It can be intimidating to try to figure out an entirely new language on your own, and that’s why I like to work with someone who can tell me (honestly) how I’m doing. Do I think it’s necessary to have a tutor? Perhaps, but you can get a lot out of regular conversations with an exchange partner, too. Both have costs — tutors cost money and exchange partners cost time (with an exchange partner, you’re splitting your time 50/50 so that you each get the chance to practice your new language with one another). Which you choose will depend a lot on this factor.
When I first start studying a language with a tutor, many of our first lessons are either scripted (I prepare a short script and practice it with the tutor) or guided (the tutor prepares a lesson plan and we work through it). After a few lessons like this, however, I like to break away from plans and scripts and try using the language without the help of a lesson plan or notes.
Throughout the challenge, I planned on studying daily with Drops. My goal was that by the end of the project, I’d have had the time to learn all the words currently in the app.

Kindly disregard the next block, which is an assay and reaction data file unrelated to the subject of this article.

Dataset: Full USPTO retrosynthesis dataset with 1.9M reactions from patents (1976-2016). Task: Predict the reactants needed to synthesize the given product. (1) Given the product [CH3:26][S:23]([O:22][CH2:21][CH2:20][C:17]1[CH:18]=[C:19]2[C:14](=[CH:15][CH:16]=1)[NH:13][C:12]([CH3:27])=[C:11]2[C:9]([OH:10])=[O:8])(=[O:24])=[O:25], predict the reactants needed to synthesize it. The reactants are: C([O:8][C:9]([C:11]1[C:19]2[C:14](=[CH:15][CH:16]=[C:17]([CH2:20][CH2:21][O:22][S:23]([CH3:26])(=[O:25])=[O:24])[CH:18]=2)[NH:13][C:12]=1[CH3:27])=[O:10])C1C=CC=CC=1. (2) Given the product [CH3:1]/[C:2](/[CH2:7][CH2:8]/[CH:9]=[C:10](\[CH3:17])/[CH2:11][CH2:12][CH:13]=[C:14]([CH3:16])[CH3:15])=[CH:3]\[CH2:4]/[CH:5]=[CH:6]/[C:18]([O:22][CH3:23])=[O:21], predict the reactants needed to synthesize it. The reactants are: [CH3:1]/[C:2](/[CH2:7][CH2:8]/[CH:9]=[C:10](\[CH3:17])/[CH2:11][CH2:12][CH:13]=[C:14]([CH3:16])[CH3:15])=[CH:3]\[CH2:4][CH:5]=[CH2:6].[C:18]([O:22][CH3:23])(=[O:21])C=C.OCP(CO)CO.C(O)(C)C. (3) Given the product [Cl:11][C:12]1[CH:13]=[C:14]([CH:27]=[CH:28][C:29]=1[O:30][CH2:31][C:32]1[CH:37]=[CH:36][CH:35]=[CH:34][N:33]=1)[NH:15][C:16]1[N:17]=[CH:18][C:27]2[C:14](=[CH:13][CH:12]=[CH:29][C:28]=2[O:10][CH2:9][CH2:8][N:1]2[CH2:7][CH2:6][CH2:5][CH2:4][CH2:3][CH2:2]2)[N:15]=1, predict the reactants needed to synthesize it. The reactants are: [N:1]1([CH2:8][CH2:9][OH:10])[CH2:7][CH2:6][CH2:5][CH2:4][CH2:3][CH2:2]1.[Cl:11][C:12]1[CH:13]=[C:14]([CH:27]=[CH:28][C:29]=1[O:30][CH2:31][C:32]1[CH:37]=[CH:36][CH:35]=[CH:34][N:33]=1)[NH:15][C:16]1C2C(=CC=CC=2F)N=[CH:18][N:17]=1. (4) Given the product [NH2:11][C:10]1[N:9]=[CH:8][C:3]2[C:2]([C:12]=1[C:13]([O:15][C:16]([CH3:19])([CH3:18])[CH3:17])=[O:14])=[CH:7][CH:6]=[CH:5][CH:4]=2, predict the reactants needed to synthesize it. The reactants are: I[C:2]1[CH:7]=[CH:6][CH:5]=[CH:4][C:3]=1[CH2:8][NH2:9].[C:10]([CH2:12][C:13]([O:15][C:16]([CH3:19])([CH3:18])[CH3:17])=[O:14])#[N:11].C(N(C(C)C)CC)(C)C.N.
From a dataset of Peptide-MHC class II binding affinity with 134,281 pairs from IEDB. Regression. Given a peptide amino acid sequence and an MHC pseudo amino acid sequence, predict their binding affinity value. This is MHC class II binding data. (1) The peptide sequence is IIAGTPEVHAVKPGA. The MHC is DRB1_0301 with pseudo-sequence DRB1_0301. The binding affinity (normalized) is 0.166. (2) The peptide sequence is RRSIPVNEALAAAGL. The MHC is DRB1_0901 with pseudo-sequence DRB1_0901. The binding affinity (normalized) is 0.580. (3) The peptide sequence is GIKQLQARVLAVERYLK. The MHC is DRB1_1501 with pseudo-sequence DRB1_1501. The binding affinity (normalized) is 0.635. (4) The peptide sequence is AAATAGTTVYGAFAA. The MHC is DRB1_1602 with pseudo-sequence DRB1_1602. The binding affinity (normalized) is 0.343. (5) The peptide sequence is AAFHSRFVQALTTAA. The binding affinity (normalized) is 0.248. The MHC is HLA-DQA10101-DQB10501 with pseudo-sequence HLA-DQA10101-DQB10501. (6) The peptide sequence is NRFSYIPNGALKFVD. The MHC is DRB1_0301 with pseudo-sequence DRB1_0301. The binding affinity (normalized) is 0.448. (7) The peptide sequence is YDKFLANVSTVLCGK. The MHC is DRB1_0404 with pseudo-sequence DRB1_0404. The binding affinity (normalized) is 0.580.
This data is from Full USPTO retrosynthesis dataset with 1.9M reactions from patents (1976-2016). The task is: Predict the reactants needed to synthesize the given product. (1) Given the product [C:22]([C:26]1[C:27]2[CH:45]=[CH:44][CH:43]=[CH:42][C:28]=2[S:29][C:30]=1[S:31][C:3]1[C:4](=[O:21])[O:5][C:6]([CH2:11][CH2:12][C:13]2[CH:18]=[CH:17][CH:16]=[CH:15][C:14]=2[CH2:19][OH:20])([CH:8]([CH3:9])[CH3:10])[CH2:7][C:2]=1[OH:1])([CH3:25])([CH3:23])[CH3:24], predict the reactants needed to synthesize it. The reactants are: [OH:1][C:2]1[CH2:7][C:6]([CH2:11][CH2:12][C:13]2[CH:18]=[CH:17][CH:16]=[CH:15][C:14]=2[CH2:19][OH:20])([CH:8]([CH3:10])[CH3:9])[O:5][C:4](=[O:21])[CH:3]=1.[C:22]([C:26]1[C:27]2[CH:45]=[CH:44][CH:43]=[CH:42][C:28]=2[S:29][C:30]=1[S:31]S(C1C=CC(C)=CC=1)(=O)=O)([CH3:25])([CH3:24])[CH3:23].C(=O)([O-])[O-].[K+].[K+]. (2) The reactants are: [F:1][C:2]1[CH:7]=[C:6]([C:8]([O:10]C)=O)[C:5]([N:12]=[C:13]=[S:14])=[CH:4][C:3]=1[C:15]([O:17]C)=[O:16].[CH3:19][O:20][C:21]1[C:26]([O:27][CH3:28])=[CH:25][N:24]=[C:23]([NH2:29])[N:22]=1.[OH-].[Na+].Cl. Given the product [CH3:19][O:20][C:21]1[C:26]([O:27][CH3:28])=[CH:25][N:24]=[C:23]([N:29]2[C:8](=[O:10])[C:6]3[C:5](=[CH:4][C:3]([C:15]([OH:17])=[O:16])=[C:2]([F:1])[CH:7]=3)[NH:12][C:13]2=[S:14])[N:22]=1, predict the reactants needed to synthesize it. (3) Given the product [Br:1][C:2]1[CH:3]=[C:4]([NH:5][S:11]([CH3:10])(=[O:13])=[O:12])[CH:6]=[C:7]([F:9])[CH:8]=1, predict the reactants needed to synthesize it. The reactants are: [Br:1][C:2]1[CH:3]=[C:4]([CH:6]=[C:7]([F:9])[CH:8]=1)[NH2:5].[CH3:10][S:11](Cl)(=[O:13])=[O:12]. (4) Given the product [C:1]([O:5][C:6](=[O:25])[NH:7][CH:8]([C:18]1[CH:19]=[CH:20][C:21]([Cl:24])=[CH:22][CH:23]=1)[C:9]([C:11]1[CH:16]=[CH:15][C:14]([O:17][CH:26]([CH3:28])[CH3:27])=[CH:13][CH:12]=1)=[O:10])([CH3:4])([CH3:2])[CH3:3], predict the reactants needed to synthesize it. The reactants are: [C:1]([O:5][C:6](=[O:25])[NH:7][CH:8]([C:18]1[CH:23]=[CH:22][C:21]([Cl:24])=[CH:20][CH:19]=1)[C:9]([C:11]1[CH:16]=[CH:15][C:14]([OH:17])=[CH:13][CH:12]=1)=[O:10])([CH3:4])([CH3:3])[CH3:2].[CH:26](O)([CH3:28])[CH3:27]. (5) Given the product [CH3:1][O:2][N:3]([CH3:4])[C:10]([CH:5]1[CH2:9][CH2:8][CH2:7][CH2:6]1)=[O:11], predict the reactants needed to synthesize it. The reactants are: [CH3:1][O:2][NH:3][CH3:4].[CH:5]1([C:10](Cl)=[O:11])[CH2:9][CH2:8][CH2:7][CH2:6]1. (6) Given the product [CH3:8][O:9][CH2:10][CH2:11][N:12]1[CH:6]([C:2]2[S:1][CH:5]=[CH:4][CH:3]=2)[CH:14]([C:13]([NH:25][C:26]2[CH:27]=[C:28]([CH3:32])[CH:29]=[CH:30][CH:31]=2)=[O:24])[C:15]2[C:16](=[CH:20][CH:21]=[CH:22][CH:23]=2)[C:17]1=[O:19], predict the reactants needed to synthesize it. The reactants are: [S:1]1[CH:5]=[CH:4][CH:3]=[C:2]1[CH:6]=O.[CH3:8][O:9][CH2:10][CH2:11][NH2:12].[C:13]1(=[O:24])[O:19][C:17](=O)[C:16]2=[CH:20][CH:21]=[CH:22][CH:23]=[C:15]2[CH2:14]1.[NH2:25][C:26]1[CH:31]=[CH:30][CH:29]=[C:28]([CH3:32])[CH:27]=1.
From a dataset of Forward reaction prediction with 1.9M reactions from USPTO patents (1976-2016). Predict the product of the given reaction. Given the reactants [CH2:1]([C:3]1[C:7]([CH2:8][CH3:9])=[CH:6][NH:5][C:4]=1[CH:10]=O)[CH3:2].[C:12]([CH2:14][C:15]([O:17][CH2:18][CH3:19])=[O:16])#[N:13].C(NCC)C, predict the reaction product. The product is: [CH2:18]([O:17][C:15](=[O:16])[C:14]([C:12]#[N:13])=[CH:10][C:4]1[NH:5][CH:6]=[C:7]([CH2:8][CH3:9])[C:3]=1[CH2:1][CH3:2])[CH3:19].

Our team did an incredible job curating word lists with highly relevant and practical vocabulary, so much of what I learned with the app was immediately applicable to my ultimate goal. Additionally, my experience has shown me that learning tons of vocabulary up front is an incredible way to make huge strides in language learning from the start.
We planned on having the big project reveal at the end of our week in Budapest. Up until that moment, I wanted to use Hungarian as much as I could while visiting the city. I needed to do it when I was on my own, so my opportunities were limited, but I was sure to take advantage of them.
As I mentioned, I was in Budapest, Hungary with the rest of the Drops team at the end of the project. The Final Mission was how I determined the success of my project.
How did I measure my progress?
By whether or not I was able to use enough Hungarian to surprise Mark and Daniel!
That moment will, of course, was caught on video and you’ll get to see their reactions at the end of this series about the challenge.
Now that you know what I’m planned to do, let’s talk about how I’ll do it.
One of the strategies I’d like to explore as a part of this challenge is how much I can accomplish with a limited number of resources. I plan on using three:
I’ll post regular updates about this project, so be sure to subscribe to follow along. You can also visit this project summary page to find links to everything in one place as it becomes available.
Sound fun? Easy? Effective? It is.